Thursday, August 21, 2008

Apocalypse Now

I am easily affected by seasonal change. When fall's first cold front brushes across the Texas landscape, its cool kiss invigorates me and I experience a sudden rush of energy. The overcast clouds of winter create a ceiling over my head and instantly I become more contemplative, wondering, "What's beyond?" By the time blue skies stretch themselves out in the spring and summer, I am ready to stop wondering and start wandering. I suppose if I didn't live in Texas I would be more able to appreciate the seasons. Here, seasons are like an annoying relative who never shows up on time and then overstays his welcome. 

As I get older the seasons begin to run together in a fluid freshet of time. I can now look back and catalogue years of my life into particular seasons. For example, my four years in college stand as a season of great maturity and spiritual searching. In short, seasons seem much broader in my mind than simply fall, winter, spring, and summer. As a student of culture, I've been observing the western world and picking up on an obvious seasonal trend. 

The 90's stood as a time of great enthusiasm and optimism. In America, the economy boomed early on and it seemed like there was no limit to what we could create or innovate. The internet was birthed, cell phones made it into the hands of every person alive, and the dot-com industry erupted. The Dow Jones industrial average soared, NAFTA was created and trade increased, and abroad the EU was formed. In science, String Theory was developed, a sheep was cloned, and the Hubble space telescope allowed us to see beyond the stars. I could go on but you get the picture. Art imitates reality and movies are no exception, as big budget films originated in the 90's. Additionally, movies like Schindler's List, Forrest Gump, Saving Private Ryan, and Shawshank Redemption promised the public we had learned from our past mistakes and were hopeful for the future; or so it seemed.

When the year turned 2000, a seasonal shift occurred and nobody knew quite how to react. Enron filed for bankruptcy, 9/11 shocked the western world (and our economy), the war in Iraq divided our country, and an energy crisis was acknowledged. All of a sudden our bright future looked grim and art, staying true to form, began to imitate reality. Movies became increasingly dark and apocalyptic; books and music carried the same themes. I Am Legend, 28 Days Later, No Country for Old Men, and Donnie Darko all express a disgust with modern-day humanity and a sense of things coming to an end. Even the pop-happy band Matchbox 20 changed its tune. The group released a song called, How far we've come, in which Rob Thomas prophecies, "I believe the world is burning to the ground," and "I believe the world is coming to an end, oh well, I guess we're gonna pretend." What are those who create culture intending to communicate to us and to the world?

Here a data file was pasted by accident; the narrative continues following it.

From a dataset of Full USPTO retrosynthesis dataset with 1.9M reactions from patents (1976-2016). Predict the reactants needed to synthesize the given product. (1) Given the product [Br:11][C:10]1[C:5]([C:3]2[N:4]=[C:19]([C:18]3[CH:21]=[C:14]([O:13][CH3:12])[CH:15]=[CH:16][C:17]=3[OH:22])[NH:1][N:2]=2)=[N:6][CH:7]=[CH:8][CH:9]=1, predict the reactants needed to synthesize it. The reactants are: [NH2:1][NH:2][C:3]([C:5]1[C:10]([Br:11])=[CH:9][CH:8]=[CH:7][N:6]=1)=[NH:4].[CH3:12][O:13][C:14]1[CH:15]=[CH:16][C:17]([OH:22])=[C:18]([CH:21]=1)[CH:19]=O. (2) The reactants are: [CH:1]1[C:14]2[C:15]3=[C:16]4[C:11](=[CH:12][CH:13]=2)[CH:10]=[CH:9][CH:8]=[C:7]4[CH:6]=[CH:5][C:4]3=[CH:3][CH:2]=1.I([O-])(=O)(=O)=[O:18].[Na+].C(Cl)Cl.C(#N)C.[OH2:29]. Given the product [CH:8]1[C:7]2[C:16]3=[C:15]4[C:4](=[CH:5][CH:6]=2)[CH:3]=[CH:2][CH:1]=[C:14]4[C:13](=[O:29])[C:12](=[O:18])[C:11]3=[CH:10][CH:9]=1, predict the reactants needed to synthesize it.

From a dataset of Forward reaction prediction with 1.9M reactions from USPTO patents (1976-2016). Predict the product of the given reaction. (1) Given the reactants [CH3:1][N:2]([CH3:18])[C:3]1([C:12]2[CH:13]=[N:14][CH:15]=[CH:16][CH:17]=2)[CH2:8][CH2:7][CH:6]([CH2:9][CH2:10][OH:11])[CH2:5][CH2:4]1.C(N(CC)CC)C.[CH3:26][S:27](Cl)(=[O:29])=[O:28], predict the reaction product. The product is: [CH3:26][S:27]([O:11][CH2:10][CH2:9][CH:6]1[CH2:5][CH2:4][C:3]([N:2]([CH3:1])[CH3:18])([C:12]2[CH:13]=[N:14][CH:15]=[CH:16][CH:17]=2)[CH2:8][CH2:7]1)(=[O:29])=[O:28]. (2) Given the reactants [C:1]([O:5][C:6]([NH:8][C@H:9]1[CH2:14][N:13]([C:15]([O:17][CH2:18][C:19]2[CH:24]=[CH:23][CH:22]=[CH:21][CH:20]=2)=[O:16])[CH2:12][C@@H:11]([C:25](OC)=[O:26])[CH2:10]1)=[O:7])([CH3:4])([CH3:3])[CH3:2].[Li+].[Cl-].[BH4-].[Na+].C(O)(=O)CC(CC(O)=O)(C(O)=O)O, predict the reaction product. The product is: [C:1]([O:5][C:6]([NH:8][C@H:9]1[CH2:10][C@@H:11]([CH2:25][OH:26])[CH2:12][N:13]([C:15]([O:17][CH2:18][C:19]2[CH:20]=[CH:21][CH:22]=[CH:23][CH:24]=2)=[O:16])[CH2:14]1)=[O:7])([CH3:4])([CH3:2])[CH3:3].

I've been reading Cormac McCarthy's newest book The Road, a post-apocalyptic story about a boy and his father traveling through a burned and ravaged America. The book won a Pulitzer Prize for fiction in 2007 and is being made into a major motion picture. Even in this depressing book where humanity has destroyed itself and continues to do so, hope abides. The young boy reminds his father at one point "we're the good guys" and "we carry the fire." Much like the scarred countryside in The Road, my culture is a ruined landscape that offered fruit and vegetables but yielded weeds and thorns. No matter how much success the 90's brought us, it never succeeded in insulating us from evil. Humanity seemed to sit on top of the world and somehow we were surprised when it abused its power. So what hope is there for humanity if humanity can't even save itself?

Matters of hope, justice, redemption, and even the  restoration for a weeping mother earth provide the frame for the gospel message. "Gospel" means "good news," and the good news for our broken culture is that we don't have to depend upon ourselves for hope. When ethnic cleansing represents the most vile, selfish, and abusive act man can commit, we look to the One whose selflessness can change the heart of a brutal dictator. When child prostitution becomes a country's national pastime, we look to the One who said, "to these [children] belong the Kingdom of heaven." Jesus is the hope of nations because He can change hearts and will one day rule in true justice and love. The Kingdom of Heaven is the only hope for a world that is dreadfully tired of man's progress being spoiled by none other than man himself. It's no wonder why Jesus didn't respond to the passers by who jeered him to "come down from the cross" and "save yourself." It seems He knew that man had already worn out that option and would continue to do so. What we needed was something beyond ourselves to reach in and pull our hands out of the mess we made. Praise God for a Savior.